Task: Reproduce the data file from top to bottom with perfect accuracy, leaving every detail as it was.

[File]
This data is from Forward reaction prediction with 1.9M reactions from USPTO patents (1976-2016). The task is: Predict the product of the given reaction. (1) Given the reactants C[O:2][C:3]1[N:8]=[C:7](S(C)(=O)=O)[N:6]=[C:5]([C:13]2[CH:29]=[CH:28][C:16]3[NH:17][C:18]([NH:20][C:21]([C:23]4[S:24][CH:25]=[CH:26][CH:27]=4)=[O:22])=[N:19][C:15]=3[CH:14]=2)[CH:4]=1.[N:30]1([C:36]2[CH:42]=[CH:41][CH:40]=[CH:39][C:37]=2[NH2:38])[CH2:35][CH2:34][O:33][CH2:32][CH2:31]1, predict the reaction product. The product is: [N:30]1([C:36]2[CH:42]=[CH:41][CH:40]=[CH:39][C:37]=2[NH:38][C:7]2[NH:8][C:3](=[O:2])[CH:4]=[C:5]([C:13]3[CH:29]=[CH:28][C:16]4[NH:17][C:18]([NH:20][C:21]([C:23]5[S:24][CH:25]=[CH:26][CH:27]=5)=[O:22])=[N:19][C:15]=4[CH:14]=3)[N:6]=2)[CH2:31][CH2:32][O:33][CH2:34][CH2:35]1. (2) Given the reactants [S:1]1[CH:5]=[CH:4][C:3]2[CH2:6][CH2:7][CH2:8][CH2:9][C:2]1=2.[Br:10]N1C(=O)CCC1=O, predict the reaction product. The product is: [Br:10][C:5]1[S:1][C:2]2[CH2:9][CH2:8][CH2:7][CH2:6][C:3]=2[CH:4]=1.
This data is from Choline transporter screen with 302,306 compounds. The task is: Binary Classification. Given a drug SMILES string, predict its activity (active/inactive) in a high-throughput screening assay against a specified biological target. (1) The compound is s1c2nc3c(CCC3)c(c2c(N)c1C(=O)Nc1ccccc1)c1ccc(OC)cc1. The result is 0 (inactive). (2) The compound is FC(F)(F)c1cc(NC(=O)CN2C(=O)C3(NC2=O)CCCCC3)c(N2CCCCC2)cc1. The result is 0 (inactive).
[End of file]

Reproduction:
This data is from Forward reaction prediction with 1.9M reactions from USPTO patents (1976-2016). The task is: Predict the product of the given reaction. (1) Given the reactants C[O:2][C:3]1[N:8]=[C:7](S(C)(=O)=O)[N:6]=[C:5]([C:13]2[CH:29]=[CH:28][C:16]3[NH:17][C:18]([NH:20][C:21]([C:23]4[S:24][CH:25]=[CH:26][CH:27]=4)=[O:22])=[N:19][C:15]=3[CH:14]=2)[CH:4]=1.[N:30]1([C:36]2[CH:42]=[CH:41][CH:40]=[CH:39][C:37]=2[NH2:38])[CH2:35][CH2:34][O:33][CH2:32][CH2:31]1, predict the reaction product. The product is: [N:30]1([C:36]2[CH:42]=[CH:41][CH:40]=[CH:39][C:37]=2[NH:38][C:7]2[NH:8][C:3](=[O:2])[CH:4]=[C:5]([C:13]3[CH:29]=[CH:28][C:16]4[NH:17][C:18]([NH:20][C:21]([C:23]5[S:24][CH:25]=[CH:26][CH:27]=5)=[O:22])=[N:19][C:15]=4[CH:14]=3)[N:6]=2)[CH2:31][CH2:32][O:33][CH2:34][CH2:35]1. (2) Given the reactants [S:1]1[CH:5]=[CH:4][C:3]2[CH2:6][CH2:7][CH2:8][CH2:9][C:2]1=2.[Br:10]N1C(=O)CCC1=O, predict the reaction product. The product is: [Br:10][C:5]1[S:1][C:2]2[CH2:9][CH2:8][CH2:7][CH2:6][C:3]=2[CH:4]=1.
This data is from Choline transporter screen with 302,306 compounds. The task is: Binary Classification. Given a drug SMILES string, predict its activity (active/inactive) in a high-throughput screening assay against a specified biological target. (1) The compound is s1c2nc3c(CCC3)c(c2c(N)c1C(=O)Nc1ccccc1)c1ccc(OC)cc1. The result is 0 (inactive). (2) The compound is FC(F)(F)c1cc(NC(=O)CN2C(=O)C3(NC2=O)CCCCC3)c(N2CCCCC2)cc1. The result is 0 (inactive).